I bought my first house when I was 23 and now I own four. Here’s how I did it

Hi there. I’m an Aucklander. I bought my first house when I was just 23 years old. I turned 30 last month, and I already own four Auckland properties.

So how did I do it? Let me tell you.

But first, a warning. This is a story about sacrifice. About setting goals and working hard. Some people have it easy, but not me. There was no inheritance, no rich parents ready to help with a deposit or to stand as guarantors. I got where I am today after a lot of hard work and effort. And yes, it was tough at times. But you know what? If something you want comes too easily then you probably didn’t really deserve it.

If that doesn’t sound like your deal, and you’re looking for an easy solution, you may as well stop reading this right now.

What’s my secret, then? How did I come to own four properties before the age of 30?

Let’s go back ten years. I had just turned 20 and had been flatting for a couple of years after leaving my Mum’s place. It became apparent to me very early on that renting was a mug’s game. It’s bad enough seeing half your paycheck go into someone else’s pocket, especially when the place you’re living in is a vermin-infested dive and the owner won’t pay a cent to maintain it. Add to that the trauma of being forced to move when the landlord decides to sell the house, and the everyday drama of having to live with feral flatmates who never clean or pay the bills.

I just had enough of all this shit one day. I figured there had to be a better way. I decided I was going to own my own home, and then I would call the shots. On that day I took my first step on the road to financial security.

At first I set myself a realistic goal. I thought if I could save maybe ten thousand dollars over the next twelve to eighteen months, I’d be on my way. I was working as an office junior at the time, earning not a lot more than the minimum wage, so at first it was hard to put aside anything. If in a week I scrounged fifty bucks to put into my savings account it was a big deal and I’d feel the need to celebrate by—you guessed it—blowing money at the pub. But fifty bucks a week wasn’t going to get me a deposit on a house, so I forced myself to take a long hard look at my life and where I was spending all my money. I worked out that if I stopped going out in the weekends, cut down on the drinking and avoided all the fast food, I might just be able to hit my target. And so that’s what I did.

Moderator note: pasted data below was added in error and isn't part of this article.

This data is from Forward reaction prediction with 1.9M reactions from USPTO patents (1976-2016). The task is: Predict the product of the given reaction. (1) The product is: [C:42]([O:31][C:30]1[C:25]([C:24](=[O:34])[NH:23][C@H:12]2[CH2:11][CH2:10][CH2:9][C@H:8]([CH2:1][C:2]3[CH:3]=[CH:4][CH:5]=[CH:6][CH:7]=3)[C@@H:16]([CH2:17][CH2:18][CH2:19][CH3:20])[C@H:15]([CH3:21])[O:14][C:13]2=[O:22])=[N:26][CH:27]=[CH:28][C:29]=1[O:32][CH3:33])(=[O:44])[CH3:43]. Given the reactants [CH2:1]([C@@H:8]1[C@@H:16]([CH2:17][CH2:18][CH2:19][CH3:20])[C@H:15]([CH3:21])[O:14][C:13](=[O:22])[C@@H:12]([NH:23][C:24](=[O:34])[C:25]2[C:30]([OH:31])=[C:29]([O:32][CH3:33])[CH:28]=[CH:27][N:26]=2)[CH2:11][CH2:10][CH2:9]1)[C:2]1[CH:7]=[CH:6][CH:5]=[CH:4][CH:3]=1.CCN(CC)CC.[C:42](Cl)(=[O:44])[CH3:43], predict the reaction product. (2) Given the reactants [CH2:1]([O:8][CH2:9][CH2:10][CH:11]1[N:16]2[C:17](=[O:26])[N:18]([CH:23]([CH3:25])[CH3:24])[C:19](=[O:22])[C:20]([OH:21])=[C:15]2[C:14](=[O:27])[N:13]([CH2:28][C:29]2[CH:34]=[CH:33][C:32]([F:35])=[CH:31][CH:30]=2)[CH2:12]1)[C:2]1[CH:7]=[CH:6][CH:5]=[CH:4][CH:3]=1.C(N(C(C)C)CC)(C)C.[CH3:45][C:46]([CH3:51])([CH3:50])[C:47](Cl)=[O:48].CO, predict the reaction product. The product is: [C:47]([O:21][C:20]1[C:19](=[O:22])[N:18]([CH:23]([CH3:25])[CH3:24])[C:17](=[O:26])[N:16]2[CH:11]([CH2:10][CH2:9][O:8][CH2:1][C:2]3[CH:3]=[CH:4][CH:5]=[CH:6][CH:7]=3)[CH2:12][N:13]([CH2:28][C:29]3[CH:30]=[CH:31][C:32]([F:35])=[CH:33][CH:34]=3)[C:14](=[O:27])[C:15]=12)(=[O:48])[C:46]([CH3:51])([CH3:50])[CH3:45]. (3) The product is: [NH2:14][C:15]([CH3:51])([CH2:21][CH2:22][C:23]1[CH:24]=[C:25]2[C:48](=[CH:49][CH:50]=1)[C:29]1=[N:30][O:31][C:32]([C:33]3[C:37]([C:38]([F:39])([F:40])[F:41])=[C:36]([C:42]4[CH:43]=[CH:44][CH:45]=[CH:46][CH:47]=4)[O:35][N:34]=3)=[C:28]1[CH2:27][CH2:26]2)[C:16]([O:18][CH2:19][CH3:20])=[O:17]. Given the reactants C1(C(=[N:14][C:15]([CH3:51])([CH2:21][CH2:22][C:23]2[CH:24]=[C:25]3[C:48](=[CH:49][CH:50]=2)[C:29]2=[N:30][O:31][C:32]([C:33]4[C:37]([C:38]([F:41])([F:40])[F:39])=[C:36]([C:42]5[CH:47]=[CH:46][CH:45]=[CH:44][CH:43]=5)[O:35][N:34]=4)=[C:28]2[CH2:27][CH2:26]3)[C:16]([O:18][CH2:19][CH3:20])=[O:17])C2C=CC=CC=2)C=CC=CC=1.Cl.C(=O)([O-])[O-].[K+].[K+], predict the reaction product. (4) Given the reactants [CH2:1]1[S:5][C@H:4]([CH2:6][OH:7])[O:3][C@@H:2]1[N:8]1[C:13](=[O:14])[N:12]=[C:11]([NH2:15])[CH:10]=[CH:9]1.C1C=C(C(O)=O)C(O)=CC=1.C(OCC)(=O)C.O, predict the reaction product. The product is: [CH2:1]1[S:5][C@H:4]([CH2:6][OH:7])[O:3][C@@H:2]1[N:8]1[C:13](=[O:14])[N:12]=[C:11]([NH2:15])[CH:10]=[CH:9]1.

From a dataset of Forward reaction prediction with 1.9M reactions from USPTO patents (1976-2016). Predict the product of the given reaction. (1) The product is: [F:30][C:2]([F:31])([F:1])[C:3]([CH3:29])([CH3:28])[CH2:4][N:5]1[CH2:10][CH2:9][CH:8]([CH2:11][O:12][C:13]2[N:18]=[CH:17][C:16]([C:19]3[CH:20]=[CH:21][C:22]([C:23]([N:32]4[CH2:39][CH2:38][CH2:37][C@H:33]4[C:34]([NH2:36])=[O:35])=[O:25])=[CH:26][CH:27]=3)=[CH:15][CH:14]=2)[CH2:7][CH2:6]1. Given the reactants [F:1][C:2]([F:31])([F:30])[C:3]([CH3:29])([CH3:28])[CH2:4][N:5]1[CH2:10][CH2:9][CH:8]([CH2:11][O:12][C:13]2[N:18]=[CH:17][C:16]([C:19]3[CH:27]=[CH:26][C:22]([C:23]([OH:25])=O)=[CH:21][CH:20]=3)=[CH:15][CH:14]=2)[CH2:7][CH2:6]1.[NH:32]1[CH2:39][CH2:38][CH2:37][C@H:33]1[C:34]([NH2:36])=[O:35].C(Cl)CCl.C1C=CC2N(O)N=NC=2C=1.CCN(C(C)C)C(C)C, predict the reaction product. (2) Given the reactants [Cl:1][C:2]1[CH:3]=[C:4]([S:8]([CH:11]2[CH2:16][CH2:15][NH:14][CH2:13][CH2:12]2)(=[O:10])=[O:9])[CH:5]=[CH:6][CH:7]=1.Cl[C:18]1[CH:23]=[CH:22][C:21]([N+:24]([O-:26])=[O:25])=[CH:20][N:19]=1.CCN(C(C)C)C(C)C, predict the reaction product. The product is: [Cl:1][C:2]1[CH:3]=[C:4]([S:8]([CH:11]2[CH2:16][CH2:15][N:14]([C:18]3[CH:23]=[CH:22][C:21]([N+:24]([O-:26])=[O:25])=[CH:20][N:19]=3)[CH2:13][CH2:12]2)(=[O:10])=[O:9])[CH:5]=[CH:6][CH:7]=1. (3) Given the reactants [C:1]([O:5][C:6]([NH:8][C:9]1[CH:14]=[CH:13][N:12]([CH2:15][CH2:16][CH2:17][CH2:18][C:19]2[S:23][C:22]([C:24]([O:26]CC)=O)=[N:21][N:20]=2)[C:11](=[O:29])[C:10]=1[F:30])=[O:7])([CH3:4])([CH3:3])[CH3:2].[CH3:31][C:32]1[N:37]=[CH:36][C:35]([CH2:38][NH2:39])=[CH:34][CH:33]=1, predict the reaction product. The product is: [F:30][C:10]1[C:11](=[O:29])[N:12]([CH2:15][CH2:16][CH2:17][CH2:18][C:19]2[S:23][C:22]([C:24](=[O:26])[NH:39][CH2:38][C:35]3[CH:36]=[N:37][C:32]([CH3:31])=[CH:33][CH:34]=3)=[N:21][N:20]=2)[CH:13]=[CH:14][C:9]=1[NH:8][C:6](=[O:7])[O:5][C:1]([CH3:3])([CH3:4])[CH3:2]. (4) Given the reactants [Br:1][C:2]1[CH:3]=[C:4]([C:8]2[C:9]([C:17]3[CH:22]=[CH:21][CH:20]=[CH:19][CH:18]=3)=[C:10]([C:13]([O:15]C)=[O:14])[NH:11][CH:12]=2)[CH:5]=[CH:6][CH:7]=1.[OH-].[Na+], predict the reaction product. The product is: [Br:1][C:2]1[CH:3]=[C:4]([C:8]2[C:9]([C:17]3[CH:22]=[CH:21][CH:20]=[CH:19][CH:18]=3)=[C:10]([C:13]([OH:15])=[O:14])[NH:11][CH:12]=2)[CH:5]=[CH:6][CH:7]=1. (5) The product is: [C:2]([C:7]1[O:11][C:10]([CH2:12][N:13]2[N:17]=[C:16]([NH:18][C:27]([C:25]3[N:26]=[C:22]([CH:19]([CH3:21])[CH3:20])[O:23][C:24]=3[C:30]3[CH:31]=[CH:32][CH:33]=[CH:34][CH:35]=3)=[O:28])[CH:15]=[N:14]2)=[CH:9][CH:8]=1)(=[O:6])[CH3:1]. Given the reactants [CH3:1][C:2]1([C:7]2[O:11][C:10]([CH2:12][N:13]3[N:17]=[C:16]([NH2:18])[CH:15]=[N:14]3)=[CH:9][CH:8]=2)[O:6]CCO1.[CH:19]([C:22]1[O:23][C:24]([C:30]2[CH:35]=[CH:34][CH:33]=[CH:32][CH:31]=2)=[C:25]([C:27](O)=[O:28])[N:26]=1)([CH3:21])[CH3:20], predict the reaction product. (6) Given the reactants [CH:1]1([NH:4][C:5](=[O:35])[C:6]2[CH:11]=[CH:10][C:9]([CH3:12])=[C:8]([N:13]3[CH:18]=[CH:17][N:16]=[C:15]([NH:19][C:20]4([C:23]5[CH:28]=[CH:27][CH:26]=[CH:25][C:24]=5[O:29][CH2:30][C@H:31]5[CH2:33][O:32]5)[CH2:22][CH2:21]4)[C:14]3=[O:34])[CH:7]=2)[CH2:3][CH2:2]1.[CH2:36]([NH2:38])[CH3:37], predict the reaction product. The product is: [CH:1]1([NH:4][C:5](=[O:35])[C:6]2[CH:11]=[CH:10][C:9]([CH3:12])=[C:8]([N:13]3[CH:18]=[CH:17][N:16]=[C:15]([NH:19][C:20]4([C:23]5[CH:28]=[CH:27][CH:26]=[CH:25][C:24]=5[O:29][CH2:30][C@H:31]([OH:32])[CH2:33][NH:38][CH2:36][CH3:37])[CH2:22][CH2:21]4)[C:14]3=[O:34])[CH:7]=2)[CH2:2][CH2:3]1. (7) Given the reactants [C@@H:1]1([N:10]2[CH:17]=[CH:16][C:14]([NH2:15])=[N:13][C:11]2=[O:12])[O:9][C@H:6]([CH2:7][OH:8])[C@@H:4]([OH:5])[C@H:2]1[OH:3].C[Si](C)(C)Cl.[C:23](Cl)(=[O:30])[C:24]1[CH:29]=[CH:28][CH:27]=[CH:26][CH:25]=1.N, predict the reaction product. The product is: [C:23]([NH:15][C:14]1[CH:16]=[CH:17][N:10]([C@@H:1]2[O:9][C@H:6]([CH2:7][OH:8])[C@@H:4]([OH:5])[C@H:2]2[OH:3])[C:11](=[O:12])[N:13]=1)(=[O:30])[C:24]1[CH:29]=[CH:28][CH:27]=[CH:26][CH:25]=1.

It meant not going to the pub with my mates, not going to clubs or the movies, and staying away from the mall. I ate frugally, avoided cafes, and never bought junk food. Life was dull at times, but I kept focusing on my goal. I also cancelled my Sky TV subscription and started going to the library instead of buying new books. It turns out that you can borrow most things for free at the public library. Who knew?

In some ways it was good to become a recluse, because it meant not having to listen to all my friends bitching and moaning about property prices. They would go on expensive holidays and eat at pricey restaurants, and then they’d complain about how they could never save for a house deposit. Some of these guys were earning big money, and still they’d have nothing left in their bank accounts at the end of a pay cycle. Oh, and their idea of renting was Grey Lynn or Ponsonby. And me? I’d moved into a cheap place in South Auckland (and before you ask, going back to live with my parents while I saved for a deposit wasn’t an option. Family shit. That’s all you need to know). The commute was terrible and my travel costs went up, but it was still less expensive than living in the inner-city burbs.

I hit the ten-grand target quite easily, and so I set a further target, and so on, and within three years I just about had a deposit for a house. It wasn’t going to be a flash house, mind. Just a cheap do-up somewhere in South Auckland or maybe out West, where prices weren’t as bad. By that time my girlfriend had moved in with me, and we were both working hard to put money aside. Having someone else share the load helped a lot, I’ll admit. Things were on track, thanks to a shitload of hard work and dedication.

So that’s how I saved enough for a deposit on a house. It’s just a pity it all went so wrong after that.